ANDERSON Strathern’s new chair says the £28.5 million Scottish law firm is perfectly positioned to continue its trajectory of strong revenue and profit growth, even in what he considers a “challenging time” for the profession and the economy.
Fraser Geddes has relinquished his position as head of the firm’s dispute resolution operation to become its full-time chair from the start of April, taking over the role from Bruce Farquhar.
He says he wants Anderson Strathern – which can trace its roots back to the 1600s – to be “the biggest and best version of itself”, under his stewardship.
He adds: “I fully expect our exciting levels of ambition to propel us forward with purpose. The next step will be to create some clear blue water between us and our immediate competitors.”
Ambitions to grow more UK and international business
Mr Geddes, who has been with the firm just over 12 years, is resolute Anderson Strathern has “absolutely no desire to join up with any UK or international practices and will remain a fully independent Scottish law firm.
“I see the firm continuing to grow its income from south of the Border and overseas – as well as within Scotland – in a legal marketplace that is more focussed on offering value for money than at any other time in my career. The public and private sectors and corporate clients are all fighting ongoing inflationary pressures.”
Mr Geddes also hinted that the firm – which is soon to relocate its main base in Edinburgh to sought-after premises within Capital Square in the city’s Exchange District – is set to report further strong results from its corporate investment business, based on a particularly successful 2022.
“The economy remains challenging, certainly but I don’t expect the current recessionary clouds to linger as long as many people have feared.”
Remote working here to stay
Anderson Strathern had already shifted strongly towards a remote-working culture, even before Covid forced the move on many in the Scottish workforce. But the new chair sees no reason to U-turn on that.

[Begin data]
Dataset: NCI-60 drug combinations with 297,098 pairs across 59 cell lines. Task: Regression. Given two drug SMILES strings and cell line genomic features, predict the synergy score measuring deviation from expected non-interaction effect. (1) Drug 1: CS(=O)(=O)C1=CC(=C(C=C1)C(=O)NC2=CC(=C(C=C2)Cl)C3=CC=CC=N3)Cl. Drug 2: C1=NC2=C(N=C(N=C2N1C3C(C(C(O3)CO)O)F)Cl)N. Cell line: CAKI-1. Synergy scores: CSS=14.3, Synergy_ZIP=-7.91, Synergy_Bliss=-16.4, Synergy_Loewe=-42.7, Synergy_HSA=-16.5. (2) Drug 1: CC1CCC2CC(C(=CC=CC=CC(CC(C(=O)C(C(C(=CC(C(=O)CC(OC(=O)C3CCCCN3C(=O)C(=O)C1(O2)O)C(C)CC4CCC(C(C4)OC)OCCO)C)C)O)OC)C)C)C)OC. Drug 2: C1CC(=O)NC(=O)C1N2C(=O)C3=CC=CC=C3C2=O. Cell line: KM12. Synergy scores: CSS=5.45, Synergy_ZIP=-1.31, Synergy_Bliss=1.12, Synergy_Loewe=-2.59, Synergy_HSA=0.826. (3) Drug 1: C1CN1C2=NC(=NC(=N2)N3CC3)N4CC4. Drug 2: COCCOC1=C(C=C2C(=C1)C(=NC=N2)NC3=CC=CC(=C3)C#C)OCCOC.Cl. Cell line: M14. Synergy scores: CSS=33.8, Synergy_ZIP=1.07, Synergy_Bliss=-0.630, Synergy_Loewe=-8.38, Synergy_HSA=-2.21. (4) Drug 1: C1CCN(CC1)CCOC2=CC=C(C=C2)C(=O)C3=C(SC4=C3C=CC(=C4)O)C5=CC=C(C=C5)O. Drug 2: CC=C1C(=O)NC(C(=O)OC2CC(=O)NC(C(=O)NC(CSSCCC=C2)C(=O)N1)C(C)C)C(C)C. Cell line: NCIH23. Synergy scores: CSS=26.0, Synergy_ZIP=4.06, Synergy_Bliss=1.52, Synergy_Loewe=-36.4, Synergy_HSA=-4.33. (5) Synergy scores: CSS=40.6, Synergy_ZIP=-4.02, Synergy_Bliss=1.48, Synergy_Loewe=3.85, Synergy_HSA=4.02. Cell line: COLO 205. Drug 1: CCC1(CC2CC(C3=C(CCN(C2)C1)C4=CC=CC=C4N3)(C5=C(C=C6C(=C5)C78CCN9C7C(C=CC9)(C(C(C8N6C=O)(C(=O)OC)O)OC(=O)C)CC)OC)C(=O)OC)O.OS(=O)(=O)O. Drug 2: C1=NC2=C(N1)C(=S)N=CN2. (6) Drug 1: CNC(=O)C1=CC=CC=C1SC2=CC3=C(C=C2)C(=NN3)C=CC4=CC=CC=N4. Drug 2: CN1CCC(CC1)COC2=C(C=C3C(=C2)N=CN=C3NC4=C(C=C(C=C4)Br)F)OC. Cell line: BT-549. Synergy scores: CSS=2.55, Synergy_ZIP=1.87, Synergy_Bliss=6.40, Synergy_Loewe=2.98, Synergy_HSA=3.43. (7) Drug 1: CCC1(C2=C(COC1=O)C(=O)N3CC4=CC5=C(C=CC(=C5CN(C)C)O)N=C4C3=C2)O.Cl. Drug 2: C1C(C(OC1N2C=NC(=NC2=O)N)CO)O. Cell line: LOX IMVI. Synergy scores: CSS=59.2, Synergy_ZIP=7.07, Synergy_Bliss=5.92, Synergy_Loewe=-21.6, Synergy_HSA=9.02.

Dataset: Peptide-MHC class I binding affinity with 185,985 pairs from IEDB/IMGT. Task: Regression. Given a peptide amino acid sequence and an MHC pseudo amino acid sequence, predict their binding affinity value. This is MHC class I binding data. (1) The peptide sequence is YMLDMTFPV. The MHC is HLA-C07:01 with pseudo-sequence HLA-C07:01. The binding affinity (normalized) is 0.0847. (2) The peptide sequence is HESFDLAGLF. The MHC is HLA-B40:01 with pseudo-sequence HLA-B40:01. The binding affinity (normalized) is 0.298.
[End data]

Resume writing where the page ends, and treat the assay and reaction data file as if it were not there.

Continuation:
“We maintained our levels of business, performance, and team spirit during the pandemic. As a firm, we proved enormously resilient and innovative throughout, and working remotely proved an important part.
We were among the first law firms to completely embrace remote/agile working, which meant when the pandemic hit, we were able to cope with the strains which proved so hard for other firms and companies.
“Taking two floors in Capital Square in the heart of Edinburgh is a visible statement of our commitment in that regard. There is space for around 75% of our staff at any one time; so there will be no 3-line whip in terms of staff returning to the workplace full-time.”
As full-time chair, Mr Geddes says he will become the “external face of the firm, drive and lead its strategic aims and ensure the firm is operating properly and efficiently.”
In his first 100 days, he expects to meet every one of the 51 partners face-to-face and make an appearance at all the firm’s regular departmental meetings.
Mr Geddes says the legal profession has changed dramatically compared to earlier in his career. “It’s modernising, engaging with the very latest technology to better serve clients. We have moved from being consulted only when something needs verified or a statutory process completed, or when a client is in trouble – to a place where a lawyer must be infinitely more proactive in leading honest conversations about how best they can meet and hopefully exceed client expectations, on all fronts.
“Today, legal expertise is a given; the letter of the law will be taken care of. The difference between good and great lawyers, is being able to develop and nurture relationships.
“If the property industry is about ‘location, location, location,’ the legal profession in 2023 is about ‘relationships, relationships, relationships’ – and Anderson Strathern is very good at that.”
Further information about Anderson Strathern can be found here.